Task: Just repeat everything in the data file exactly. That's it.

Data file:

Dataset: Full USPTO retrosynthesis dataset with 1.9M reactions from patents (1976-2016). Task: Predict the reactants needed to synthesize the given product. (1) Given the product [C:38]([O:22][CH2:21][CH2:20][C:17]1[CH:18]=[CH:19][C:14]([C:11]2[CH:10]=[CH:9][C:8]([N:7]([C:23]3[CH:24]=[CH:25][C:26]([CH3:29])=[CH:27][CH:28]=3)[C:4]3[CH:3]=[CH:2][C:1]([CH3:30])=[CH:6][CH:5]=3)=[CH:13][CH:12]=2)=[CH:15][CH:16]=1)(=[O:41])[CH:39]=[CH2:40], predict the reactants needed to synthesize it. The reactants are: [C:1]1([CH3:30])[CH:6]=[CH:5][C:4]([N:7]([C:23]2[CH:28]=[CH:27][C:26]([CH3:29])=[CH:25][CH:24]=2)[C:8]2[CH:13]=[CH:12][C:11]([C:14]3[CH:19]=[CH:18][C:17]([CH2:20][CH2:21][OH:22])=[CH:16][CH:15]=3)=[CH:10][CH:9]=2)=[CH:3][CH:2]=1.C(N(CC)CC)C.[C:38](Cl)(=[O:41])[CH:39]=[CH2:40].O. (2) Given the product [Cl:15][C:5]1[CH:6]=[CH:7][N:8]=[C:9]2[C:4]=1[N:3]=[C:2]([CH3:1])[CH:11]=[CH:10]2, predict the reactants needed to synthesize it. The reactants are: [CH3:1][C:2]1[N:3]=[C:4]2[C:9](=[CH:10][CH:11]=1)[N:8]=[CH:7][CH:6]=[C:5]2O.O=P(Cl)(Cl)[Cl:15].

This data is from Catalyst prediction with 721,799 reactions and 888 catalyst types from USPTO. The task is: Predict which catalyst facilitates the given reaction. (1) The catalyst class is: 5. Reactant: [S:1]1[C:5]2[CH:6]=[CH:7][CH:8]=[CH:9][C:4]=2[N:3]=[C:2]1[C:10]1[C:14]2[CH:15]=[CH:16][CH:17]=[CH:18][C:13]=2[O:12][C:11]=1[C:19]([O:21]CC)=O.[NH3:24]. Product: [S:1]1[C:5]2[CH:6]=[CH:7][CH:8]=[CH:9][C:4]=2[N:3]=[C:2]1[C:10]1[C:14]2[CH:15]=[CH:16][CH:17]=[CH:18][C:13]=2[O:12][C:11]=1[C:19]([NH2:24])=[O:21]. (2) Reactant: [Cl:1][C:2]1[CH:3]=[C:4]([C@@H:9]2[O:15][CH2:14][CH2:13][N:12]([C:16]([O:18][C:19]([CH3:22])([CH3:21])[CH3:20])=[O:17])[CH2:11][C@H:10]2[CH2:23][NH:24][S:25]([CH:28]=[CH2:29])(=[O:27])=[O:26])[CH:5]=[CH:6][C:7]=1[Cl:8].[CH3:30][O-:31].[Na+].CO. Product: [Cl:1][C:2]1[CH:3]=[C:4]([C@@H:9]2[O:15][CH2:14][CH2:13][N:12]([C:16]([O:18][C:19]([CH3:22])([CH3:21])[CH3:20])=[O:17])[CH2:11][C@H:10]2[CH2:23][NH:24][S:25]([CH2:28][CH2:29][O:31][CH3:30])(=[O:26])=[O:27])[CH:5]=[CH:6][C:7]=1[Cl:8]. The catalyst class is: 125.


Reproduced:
Dataset: Full USPTO retrosynthesis dataset with 1.9M reactions from patents (1976-2016). Task: Predict the reactants needed to synthesize the given product. (1) Given the product [C:38]([O:22][CH2:21][CH2:20][C:17]1[CH:18]=[CH:19][C:14]([C:11]2[CH:10]=[CH:9][C:8]([N:7]([C:23]3[CH:24]=[CH:25][C:26]([CH3:29])=[CH:27][CH:28]=3)[C:4]3[CH:3]=[CH:2][C:1]([CH3:30])=[CH:6][CH:5]=3)=[CH:13][CH:12]=2)=[CH:15][CH:16]=1)(=[O:41])[CH:39]=[CH2:40], predict the reactants needed to synthesize it. The reactants are: [C:1]1([CH3:30])[CH:6]=[CH:5][C:4]([N:7]([C:23]2[CH:28]=[CH:27][C:26]([CH3:29])=[CH:25][CH:24]=2)[C:8]2[CH:13]=[CH:12][C:11]([C:14]3[CH:19]=[CH:18][C:17]([CH2:20][CH2:21][OH:22])=[CH:16][CH:15]=3)=[CH:10][CH:9]=2)=[CH:3][CH:2]=1.C(N(CC)CC)C.[C:38](Cl)(=[O:41])[CH:39]=[CH2:40].O. (2) Given the product [Cl:15][C:5]1[CH:6]=[CH:7][N:8]=[C:9]2[C:4]=1[N:3]=[C:2]([CH3:1])[CH:11]=[CH:10]2, predict the reactants needed to synthesize it. The reactants are: [CH3:1][C:2]1[N:3]=[C:4]2[C:9](=[CH:10][CH:11]=1)[N:8]=[CH:7][CH:6]=[C:5]2O.O=P(Cl)(Cl)[Cl:15].

This data is from Catalyst prediction with 721,799 reactions and 888 catalyst types from USPTO. The task is: Predict which catalyst facilitates the given reaction. (1) The catalyst class is: 5. Reactant: [S:1]1[C:5]2[CH:6]=[CH:7][CH:8]=[CH:9][C:4]=2[N:3]=[C:2]1[C:10]1[C:14]2[CH:15]=[CH:16][CH:17]=[CH:18][C:13]=2[O:12][C:11]=1[C:19]([O:21]CC)=O.[NH3:24]. Product: [S:1]1[C:5]2[CH:6]=[CH:7][CH:8]=[CH:9][C:4]=2[N:3]=[C:2]1[C:10]1[C:14]2[CH:15]=[CH:16][CH:17]=[CH:18][C:13]=2[O:12][C:11]=1[C:19]([NH2:24])=[O:21]. (2) Reactant: [Cl:1][C:2]1[CH:3]=[C:4]([C@@H:9]2[O:15][CH2:14][CH2:13][N:12]([C:16]([O:18][C:19]([CH3:22])([CH3:21])[CH3:20])=[O:17])[CH2:11][C@H:10]2[CH2:23][NH:24][S:25]([CH:28]=[CH2:29])(=[O:27])=[O:26])[CH:5]=[CH:6][C:7]=1[Cl:8].[CH3:30][O-:31].[Na+].CO. Product: [Cl:1][C:2]1[CH:3]=[C:4]([C@@H:9]2[O:15][CH2:14][CH2:13][N:12]([C:16]([O:18][C:19]([CH3:22])([CH3:21])[CH3:20])=[O:17])[CH2:11][C@H:10]2[CH2:23][NH:24][S:25]([CH2:28][CH2:29][O:31][CH3:30])(=[O:26])=[O:27])[CH:5]=[CH:6][C:7]=1[Cl:8]. The catalyst class is: 125.